The Chronicle of Higher Education is reporting SB 5 to be possibly the most anti-faculty labor law… ever.

Inserted into the last minute Omnibus Amendment was language specifically dealing with higher education that, like much of the last-minute page dump, was unexpected and only fully processed after passage. Full time faculty have had their current duties redefined as managerial, and are therefore ineligible for any collective bargaining unless they give up what are typically seen as basic faculty rights. Part time faculty and graduate student employees would now recognized as potential bargaining units (something they’ve been fighting for), but apparently only so that the new SB 5 restrictions on things like striking will apply to them as well.

Earlier this week, Modern wrote a piece highly critical of a “charter university” proposal percolating up to the governor (interestingly enough, this proposal is following a similar proposal in Wisconsin with a week or two lag time – sound familiar?). I happen to disagree with much of what Modern wrote (state appropriations account for 12% of OSU’s budget, before an expected 20% reduction, meaning that OSU is already more like a non-profit receiving state assistance than a public entity), but I’m certainly wary of any proposal viewed favorably by both Scott Walker and Kasich.

For the record, I’m actually pretty confident that between deliberations in the House and conference committee, followed if necessary by a referendum, that Kasich will eventually be denied his anti-union law. But if I’m wrong, what I’d like to know is this: if the major research universities (U of C, OSU) were to become semi-independent, would SB5 no longer apply to their employees? In the short term, that sounds like a potentially positive thing, but would it actually represent a part of a long-term strategy to create synergy between the push for things like SB 1 (RobsOhio) and SB 5? For example, if Kasich proposed privatizing the state prison system, this would undoubtedly be opposed by labor… but would unions be so opposed if they knew that they would get their collective bargaining rights back under the privatization scheme?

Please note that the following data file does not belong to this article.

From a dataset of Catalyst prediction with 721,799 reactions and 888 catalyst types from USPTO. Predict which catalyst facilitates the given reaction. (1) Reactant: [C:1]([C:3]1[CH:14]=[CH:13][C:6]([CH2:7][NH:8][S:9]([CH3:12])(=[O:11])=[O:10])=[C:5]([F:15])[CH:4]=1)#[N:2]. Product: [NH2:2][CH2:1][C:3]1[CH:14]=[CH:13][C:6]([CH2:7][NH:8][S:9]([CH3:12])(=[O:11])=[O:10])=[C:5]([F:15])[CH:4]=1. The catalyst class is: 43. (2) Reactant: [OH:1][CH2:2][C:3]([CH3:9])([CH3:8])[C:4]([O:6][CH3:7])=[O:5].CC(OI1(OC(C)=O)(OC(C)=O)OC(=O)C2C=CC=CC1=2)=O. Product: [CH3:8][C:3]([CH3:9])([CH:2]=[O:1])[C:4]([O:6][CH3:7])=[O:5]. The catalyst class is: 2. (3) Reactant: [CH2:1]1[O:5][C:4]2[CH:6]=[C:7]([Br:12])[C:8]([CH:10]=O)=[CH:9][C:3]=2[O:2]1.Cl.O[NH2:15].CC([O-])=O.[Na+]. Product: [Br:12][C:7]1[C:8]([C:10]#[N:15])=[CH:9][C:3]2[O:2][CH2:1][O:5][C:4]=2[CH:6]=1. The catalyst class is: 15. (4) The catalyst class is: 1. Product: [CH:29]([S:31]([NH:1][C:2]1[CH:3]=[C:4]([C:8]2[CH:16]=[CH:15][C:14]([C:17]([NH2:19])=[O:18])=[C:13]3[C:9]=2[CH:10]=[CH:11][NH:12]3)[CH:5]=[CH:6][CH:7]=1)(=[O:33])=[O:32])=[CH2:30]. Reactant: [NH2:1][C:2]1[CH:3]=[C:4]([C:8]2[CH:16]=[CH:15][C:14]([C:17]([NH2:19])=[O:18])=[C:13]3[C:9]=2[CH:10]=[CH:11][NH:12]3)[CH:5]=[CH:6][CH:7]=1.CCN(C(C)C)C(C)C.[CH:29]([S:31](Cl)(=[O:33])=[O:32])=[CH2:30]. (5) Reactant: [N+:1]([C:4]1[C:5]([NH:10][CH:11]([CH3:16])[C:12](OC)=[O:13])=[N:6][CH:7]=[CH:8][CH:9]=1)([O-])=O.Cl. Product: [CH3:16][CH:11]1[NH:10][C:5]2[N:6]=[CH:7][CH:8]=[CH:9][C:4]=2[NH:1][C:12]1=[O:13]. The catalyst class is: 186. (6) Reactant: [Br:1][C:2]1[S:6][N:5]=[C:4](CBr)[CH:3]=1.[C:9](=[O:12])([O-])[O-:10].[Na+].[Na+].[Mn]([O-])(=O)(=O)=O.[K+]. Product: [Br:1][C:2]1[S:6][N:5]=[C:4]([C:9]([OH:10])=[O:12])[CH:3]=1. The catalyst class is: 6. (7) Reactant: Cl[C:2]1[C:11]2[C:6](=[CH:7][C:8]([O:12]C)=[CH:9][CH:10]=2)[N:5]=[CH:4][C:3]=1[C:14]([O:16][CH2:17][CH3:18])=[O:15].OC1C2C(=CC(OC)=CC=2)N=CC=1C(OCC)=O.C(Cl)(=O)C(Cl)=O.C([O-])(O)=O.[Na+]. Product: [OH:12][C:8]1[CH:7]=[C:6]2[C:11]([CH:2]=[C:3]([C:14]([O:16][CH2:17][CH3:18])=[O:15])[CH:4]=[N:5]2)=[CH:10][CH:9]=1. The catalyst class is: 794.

I’m cynical enough to see this as a long-term strategy to get public unions to support privatization, and then break unions in the private sector, where history has shown it’s easier. Tell me I’m just channeling some inner Glenn Beck. Please.

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